I wonder, however, whether the inspiration for both of these crackpots came from a piece of fiction in the September 17, 1949 issue of The New Yorker--Roald Dahl's "The Sound Machine," which is reprinted in numerous short story collections, including his volume Someone Like You (1973). In this tale, a man named Klausner, obsessed with sounds beyond the ability of human beings to hear, builds a machine to convert higher pitches into human-audible sounds. He discovers, to his horror, that plants and trees shriek with pain when cut.
Does anyone know of any documented references from Hubbard or Backster to Dahl? Or is there another common ancestor I've missed?
My title includes a reference to the Seattle-area grunge band, Screaming Trees, whose Wikipedia entry doesn't comment on the origin of their name--but Dahl's story seems a likely inspiration there, too.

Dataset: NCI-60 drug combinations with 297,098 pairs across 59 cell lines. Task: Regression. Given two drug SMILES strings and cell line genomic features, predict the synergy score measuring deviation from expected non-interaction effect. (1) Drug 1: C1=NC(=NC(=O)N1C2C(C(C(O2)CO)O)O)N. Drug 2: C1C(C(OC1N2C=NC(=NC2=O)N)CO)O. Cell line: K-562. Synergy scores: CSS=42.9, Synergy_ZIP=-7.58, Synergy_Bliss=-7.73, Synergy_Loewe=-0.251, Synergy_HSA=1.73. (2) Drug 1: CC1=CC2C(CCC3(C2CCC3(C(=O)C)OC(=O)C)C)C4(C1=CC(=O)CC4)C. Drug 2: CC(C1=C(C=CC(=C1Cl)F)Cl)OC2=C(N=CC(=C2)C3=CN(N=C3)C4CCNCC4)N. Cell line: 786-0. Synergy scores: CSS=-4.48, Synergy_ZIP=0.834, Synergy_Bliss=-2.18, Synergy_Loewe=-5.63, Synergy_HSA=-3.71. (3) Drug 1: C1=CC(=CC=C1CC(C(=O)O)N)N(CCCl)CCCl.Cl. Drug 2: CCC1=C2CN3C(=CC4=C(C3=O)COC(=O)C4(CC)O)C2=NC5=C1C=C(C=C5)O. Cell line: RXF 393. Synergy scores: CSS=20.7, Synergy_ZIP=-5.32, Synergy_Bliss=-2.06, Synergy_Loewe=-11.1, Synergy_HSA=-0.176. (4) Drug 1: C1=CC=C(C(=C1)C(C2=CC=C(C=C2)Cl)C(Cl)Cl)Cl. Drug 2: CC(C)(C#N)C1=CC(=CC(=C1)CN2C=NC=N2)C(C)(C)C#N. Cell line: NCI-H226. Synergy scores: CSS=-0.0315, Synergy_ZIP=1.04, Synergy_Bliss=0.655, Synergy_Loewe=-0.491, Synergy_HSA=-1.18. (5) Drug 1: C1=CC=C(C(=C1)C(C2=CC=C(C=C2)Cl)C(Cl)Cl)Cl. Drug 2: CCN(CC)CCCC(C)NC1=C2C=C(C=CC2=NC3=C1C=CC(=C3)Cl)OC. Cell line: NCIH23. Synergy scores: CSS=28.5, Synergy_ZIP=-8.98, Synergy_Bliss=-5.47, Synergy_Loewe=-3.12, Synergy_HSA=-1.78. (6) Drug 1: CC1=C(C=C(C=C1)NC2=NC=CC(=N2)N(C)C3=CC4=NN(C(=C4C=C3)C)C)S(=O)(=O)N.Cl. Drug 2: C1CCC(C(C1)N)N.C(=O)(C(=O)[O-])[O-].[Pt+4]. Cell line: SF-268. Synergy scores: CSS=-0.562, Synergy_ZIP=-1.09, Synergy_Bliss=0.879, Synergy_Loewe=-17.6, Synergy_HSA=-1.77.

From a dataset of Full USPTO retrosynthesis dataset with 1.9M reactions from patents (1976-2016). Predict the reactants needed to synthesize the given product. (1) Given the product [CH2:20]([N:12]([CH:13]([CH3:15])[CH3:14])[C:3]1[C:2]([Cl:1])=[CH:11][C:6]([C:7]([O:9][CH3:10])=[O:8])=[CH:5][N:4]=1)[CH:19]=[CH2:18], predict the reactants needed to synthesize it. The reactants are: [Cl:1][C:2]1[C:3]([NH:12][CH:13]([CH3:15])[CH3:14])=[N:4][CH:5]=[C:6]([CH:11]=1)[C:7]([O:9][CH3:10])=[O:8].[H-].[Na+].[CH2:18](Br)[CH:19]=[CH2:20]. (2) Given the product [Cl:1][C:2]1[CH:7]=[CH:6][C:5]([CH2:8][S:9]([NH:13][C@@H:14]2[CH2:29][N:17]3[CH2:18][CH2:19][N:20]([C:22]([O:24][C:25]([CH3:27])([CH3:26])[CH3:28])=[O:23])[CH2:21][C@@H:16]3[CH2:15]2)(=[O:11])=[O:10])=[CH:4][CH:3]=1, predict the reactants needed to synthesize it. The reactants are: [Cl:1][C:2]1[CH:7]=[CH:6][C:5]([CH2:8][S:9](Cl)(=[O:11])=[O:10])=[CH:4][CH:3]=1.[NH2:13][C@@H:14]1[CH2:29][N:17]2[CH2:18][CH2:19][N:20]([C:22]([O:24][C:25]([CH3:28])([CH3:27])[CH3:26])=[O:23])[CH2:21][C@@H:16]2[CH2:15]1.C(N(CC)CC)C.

UPDATE (6 February 2013): It looks like the Hubbard photo pre-dates Backster, and was likely taken in 1959 or 1960! It prompted a feature titled "PLANTS DO WORRY AND FEEL PAIN." in the December 18, 1959 Garden News.
UPDATE (10 February 2013): David Hambling's "The Secret Life of Plants" in the December 2012 issue of Fortean Times (p. 18) points out that Charles Darwin's 1880 The Power of Movement in Plants suggested that plants have something like a nervous system, and that Jagadish Chandra Bose published a 1907 paper on the electrophysiology of plants. He puts Backster before Hubbard, making the same mistake of dating Hubbard's claims by the Life magazine photo caption.
Backster, by the way, was inspired by Bose's work. He says that he started his work with plants on February 2, 1966, as reported in the introduction of his "Evidence of a Primary Perception in Plant Life," International Journal of Parapsychology, Vol. X, No. 4, Winter 1968, pp. 329-348.